Research published in January 2015 by the Federation of Small Businesses (FSB) found that 49% of rural small businesses are dissatisfied with the quality of their broadband provision, compared to a far lower level of dissatisfaction (28%) in comparable urban businesses. Common complaints include unreliability and slow upload and download speeds - problems that are set to worsen as small firms become increasingly reliant on a high quality broadband connection to do business.
The FSB's research concludes that the current lack of effective broadband infrastructure serving small firms threatens the expansion of the rural economy currently worth £400bn annually. The business opportunity includes 28% of all UK firms and over one million small businesses.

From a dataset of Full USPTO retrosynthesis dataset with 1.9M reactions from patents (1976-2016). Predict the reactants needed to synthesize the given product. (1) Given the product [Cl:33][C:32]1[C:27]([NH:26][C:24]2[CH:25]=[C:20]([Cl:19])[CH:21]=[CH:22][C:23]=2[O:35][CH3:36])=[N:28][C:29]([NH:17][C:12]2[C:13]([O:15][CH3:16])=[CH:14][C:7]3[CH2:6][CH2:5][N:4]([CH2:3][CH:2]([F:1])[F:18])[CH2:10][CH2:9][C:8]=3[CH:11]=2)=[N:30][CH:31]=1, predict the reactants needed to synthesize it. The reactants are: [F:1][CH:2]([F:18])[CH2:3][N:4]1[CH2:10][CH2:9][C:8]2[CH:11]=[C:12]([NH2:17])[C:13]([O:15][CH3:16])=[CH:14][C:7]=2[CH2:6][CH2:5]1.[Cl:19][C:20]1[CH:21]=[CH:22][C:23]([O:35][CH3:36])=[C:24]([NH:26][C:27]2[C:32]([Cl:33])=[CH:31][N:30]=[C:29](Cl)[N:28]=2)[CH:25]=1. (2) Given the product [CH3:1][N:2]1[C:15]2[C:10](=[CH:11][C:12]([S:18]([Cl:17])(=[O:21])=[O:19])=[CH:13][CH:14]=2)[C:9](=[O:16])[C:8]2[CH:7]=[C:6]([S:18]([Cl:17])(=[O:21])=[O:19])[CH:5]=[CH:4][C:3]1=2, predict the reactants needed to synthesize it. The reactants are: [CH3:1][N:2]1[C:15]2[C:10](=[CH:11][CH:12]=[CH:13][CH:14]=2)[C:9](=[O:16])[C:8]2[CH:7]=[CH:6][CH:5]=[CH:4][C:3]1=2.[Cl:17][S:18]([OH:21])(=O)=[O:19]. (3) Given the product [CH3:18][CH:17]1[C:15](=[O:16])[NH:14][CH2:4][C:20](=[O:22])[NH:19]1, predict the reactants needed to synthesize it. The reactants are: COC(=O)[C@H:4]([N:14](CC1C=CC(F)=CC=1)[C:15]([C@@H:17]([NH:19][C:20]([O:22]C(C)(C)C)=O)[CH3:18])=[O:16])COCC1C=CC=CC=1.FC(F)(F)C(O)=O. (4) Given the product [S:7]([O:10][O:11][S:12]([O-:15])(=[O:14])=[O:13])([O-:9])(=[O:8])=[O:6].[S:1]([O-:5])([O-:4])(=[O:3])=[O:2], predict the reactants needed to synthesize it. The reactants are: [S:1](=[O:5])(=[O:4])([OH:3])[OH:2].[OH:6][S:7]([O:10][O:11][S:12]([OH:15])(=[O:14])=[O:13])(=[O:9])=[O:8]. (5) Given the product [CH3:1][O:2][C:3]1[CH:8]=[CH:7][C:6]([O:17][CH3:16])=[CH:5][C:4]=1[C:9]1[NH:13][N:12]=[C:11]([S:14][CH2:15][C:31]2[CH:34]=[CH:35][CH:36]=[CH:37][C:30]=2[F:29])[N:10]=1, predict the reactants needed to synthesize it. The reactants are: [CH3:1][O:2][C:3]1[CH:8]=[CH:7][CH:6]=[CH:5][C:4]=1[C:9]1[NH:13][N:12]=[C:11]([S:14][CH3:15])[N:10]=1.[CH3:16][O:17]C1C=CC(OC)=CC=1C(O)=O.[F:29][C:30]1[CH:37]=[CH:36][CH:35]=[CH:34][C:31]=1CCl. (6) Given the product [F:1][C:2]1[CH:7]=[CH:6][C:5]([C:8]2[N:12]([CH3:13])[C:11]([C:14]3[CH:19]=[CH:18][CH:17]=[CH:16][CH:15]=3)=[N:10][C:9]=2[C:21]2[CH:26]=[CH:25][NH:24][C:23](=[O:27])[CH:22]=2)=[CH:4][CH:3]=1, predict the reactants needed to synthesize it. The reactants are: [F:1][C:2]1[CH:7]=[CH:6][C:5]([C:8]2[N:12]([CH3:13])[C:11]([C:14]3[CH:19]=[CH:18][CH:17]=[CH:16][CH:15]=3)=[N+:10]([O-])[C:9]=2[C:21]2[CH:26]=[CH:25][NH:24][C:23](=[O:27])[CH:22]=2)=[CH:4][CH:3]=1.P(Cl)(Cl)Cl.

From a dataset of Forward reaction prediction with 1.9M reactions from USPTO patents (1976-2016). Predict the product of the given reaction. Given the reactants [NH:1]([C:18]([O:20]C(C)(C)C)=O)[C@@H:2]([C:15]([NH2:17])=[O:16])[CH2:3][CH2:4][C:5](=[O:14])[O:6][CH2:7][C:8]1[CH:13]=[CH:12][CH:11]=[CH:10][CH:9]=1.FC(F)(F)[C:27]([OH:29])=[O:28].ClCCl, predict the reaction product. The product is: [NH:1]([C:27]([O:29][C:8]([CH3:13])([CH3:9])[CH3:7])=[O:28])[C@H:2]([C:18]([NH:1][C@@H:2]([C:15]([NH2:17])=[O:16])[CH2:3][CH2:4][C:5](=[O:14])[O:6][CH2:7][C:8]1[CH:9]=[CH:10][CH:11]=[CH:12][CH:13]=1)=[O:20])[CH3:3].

Mike Cherry, National Policy Chairman for the Federation of Small Businesses, said:
"This research paints a worrying picture of a divided business broadband landscape in the UK and, unless addressed, highlights a clear obstacle to growth in the coming years. We risk seeing the emergence of a two-speed online economy resulting from poor rural broadband infrastructure. A reliable Internet connection is now viewed as a key business requirement by 94% of small UK businesses, yet continued poor connectivity in rural areas represents a huge missed opportunity for economic growth in these parts of the country. "
The Policy Paper addresses the need for high-speed broadband in rural areas, with specific recognition its essential role in "balancing the economy and levelling the economic playing field for businesses in rural areas"